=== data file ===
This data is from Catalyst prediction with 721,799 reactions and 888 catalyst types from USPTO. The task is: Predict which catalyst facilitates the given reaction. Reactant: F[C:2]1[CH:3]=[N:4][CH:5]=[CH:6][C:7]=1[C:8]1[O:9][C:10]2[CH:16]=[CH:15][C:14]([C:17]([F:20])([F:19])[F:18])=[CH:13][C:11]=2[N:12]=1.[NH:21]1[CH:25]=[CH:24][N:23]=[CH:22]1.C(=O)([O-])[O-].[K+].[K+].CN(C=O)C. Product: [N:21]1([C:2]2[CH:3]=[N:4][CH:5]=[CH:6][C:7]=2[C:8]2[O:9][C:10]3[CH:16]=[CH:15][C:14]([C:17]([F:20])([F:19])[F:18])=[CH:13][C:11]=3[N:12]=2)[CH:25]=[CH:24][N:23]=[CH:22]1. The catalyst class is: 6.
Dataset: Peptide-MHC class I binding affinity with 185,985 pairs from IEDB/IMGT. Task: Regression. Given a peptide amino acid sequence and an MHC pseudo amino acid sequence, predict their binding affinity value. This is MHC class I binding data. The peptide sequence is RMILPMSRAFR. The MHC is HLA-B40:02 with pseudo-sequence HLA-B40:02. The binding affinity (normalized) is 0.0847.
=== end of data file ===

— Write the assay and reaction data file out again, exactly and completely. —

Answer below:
This data is from Catalyst prediction with 721,799 reactions and 888 catalyst types from USPTO. The task is: Predict which catalyst facilitates the given reaction. Reactant: F[C:2]1[CH:3]=[N:4][CH:5]=[CH:6][C:7]=1[C:8]1[O:9][C:10]2[CH:16]=[CH:15][C:14]([C:17]([F:20])([F:19])[F:18])=[CH:13][C:11]=2[N:12]=1.[NH:21]1[CH:25]=[CH:24][N:23]=[CH:22]1.C(=O)([O-])[O-].[K+].[K+].CN(C=O)C. Product: [N:21]1([C:2]2[CH:3]=[N:4][CH:5]=[CH:6][C:7]=2[C:8]2[O:9][C:10]3[CH:16]=[CH:15][C:14]([C:17]([F:20])([F:19])[F:18])=[CH:13][C:11]=3[N:12]=2)[CH:25]=[CH:24][N:23]=[CH:22]1. The catalyst class is: 6.
Dataset: Peptide-MHC class I binding affinity with 185,985 pairs from IEDB/IMGT. Task: Regression. Given a peptide amino acid sequence and an MHC pseudo amino acid sequence, predict their binding affinity value. This is MHC class I binding data. The peptide sequence is RMILPMSRAFR. The MHC is HLA-B40:02 with pseudo-sequence HLA-B40:02. The binding affinity (normalized) is 0.0847.